“I was afraid that the judge was going to say ‘no’ and that I would lose my case and be sent back to my home country,” Montes Montanez said. “I was afraid of returning because there is so much poverty there. I wouldn’t be able to study in school, and I didn’t want to be forced to join a gang.”
Reyes, who had not ruled on that specific type of immigration guardianship before, reviewed the petition, asked Hagerty some questions, and then granted Montes-Montanez’s request to apply for SIJ Status. The status waives several restrictions that block adult immigrants from becoming lawful permanent residents.
Hagerty was ecstatic about the judge’s ruling, but what happened next was even more emotional.
“After Judge Reyes granted the request and signed the documents, he sat there looking at Francisco for a long time,” Hagerty said.
Finally, the judge spoke.
He told Montes Montanez that his father also came to the United States from Mexico by himself as a 17-year-old. Reyes said his father fled Mexico to survive, just as Montes Montanez had, and that was why he had the opportunity to be born in the United States and to become a judge.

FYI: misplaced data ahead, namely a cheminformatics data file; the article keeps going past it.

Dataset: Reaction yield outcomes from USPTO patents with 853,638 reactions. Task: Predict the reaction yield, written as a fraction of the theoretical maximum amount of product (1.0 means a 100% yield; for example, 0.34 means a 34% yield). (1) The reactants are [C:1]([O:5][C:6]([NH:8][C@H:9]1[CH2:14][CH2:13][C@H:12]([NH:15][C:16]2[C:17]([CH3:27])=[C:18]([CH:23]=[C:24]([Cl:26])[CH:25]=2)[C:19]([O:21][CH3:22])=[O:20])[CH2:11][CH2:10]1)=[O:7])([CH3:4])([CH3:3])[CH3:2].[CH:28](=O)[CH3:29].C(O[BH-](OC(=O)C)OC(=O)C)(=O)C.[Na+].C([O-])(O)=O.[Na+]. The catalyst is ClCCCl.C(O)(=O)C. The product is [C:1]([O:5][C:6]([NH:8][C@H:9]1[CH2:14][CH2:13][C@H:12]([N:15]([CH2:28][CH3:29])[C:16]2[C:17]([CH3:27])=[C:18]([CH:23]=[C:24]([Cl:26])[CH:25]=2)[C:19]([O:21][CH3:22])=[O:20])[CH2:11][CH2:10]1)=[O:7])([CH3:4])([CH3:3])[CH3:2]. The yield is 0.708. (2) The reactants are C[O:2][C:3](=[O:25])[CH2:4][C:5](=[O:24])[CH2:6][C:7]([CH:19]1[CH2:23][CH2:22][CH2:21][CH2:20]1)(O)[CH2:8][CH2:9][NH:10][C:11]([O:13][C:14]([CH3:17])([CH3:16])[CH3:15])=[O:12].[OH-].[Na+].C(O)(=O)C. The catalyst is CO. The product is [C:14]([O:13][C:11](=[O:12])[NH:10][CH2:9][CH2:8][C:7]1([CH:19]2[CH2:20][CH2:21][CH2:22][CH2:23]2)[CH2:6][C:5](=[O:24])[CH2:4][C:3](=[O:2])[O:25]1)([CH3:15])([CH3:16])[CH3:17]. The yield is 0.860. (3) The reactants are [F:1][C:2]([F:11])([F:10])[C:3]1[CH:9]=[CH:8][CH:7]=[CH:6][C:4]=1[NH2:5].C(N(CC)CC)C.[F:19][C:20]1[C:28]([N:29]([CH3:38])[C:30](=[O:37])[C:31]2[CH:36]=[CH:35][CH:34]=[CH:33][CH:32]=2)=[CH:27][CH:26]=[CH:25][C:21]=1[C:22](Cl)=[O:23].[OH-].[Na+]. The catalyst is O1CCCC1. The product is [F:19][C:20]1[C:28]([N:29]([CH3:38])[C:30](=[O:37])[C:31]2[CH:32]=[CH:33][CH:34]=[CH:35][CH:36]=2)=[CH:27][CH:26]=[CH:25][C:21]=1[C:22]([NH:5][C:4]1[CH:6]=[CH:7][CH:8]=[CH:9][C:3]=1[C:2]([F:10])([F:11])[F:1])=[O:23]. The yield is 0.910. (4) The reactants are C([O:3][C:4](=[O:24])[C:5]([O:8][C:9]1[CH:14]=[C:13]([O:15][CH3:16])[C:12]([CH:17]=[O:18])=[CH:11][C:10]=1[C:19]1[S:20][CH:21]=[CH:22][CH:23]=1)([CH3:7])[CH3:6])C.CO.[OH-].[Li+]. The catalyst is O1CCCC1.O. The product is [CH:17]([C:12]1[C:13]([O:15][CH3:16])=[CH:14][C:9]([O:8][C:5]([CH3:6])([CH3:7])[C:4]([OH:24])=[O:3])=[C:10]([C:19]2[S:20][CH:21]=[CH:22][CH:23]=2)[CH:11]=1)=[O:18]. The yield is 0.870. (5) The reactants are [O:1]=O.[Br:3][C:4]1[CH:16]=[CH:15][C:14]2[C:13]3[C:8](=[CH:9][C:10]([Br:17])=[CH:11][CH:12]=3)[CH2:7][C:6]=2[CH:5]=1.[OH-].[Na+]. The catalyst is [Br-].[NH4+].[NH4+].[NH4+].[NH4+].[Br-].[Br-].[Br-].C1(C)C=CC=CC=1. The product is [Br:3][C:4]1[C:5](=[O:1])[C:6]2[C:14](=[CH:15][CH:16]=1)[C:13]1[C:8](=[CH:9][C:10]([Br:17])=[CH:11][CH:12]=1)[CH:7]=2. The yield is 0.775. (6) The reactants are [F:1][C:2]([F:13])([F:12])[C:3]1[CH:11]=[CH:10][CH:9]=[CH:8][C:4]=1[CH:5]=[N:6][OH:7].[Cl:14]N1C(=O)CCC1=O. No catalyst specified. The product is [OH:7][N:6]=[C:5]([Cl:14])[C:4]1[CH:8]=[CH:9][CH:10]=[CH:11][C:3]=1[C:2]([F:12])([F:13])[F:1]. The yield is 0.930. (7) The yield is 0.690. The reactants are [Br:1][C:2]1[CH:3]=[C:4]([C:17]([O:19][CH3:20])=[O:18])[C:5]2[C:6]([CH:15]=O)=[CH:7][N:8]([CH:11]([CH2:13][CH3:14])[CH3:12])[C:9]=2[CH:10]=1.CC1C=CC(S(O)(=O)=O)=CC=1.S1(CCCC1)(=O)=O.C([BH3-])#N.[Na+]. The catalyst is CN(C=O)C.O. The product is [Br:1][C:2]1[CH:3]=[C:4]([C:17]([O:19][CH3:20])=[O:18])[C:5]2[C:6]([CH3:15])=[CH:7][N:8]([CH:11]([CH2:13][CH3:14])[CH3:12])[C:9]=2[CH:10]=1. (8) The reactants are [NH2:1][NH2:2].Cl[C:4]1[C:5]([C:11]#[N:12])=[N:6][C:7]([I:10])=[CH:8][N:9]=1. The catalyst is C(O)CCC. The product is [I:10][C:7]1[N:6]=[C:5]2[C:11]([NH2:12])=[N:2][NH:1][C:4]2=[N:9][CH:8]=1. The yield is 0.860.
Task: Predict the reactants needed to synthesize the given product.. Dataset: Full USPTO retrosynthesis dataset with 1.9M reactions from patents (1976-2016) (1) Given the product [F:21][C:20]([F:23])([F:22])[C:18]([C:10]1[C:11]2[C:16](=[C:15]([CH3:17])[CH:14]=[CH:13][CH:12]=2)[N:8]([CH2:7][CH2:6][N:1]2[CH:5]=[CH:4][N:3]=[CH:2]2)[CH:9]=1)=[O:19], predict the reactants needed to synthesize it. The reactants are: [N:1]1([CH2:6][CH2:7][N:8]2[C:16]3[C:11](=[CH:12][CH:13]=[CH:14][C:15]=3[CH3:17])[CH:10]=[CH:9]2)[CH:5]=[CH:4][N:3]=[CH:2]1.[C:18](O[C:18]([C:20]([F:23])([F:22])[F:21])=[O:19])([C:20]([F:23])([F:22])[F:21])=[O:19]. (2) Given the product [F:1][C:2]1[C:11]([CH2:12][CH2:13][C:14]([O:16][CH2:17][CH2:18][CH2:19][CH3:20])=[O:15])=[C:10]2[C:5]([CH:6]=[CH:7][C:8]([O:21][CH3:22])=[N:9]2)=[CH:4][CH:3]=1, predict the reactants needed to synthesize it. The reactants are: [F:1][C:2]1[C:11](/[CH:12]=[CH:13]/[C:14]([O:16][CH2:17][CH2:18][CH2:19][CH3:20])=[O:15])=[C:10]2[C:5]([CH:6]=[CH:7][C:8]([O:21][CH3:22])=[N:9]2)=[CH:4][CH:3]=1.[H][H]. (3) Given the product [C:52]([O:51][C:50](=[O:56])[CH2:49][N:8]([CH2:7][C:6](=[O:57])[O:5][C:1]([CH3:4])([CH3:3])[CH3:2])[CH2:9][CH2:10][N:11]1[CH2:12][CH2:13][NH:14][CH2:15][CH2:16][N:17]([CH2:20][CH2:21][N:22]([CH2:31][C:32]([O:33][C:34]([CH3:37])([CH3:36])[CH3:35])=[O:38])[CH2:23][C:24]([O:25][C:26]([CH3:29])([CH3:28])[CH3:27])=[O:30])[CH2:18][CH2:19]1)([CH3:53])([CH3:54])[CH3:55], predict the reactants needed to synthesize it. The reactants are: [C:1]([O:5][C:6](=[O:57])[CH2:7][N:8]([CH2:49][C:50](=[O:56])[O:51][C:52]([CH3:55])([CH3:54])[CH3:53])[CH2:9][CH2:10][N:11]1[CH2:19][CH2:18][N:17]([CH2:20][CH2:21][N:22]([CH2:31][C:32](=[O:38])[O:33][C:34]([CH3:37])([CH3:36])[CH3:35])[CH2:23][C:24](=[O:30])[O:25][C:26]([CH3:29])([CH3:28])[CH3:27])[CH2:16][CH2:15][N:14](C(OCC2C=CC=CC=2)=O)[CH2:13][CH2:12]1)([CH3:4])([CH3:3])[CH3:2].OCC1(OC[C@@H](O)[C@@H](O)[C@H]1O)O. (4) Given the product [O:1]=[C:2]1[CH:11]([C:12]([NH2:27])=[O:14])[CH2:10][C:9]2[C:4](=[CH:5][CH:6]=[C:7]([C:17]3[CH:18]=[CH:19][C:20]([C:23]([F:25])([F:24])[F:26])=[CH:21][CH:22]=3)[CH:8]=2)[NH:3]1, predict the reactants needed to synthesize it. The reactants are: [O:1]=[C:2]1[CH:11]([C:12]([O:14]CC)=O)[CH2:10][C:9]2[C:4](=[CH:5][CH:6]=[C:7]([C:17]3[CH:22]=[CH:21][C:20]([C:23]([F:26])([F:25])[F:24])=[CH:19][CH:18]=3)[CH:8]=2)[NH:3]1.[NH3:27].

Reyes said when he looked at Montes Montanez he saw his father. Then Reyes got tears in his eyes, and Hagerty said everyone else in the courtroom did as well.
Montes Montanez later obtained SIJ Status, which ended his deportation proceedings and enabled him to become a legal, permanent U.S. resident. It also cleared the way for the young man – who dreamed of becoming an architect or engineer – to move forward with his life.
Prepared at Notre Dame
Hagerty currently works as a pro bono coordinating attorney at KIND, which stands for Kids in Need of Defense. Actress Angelina Jolie and Microsoft Corp. founded KIND with a mission to provide legal representation for unaccompanied children in immigration court. In addition to his own cases, Hagerty mentors other pro bono attorneys from law firms, corporations, and law schools who take on cases through KIND.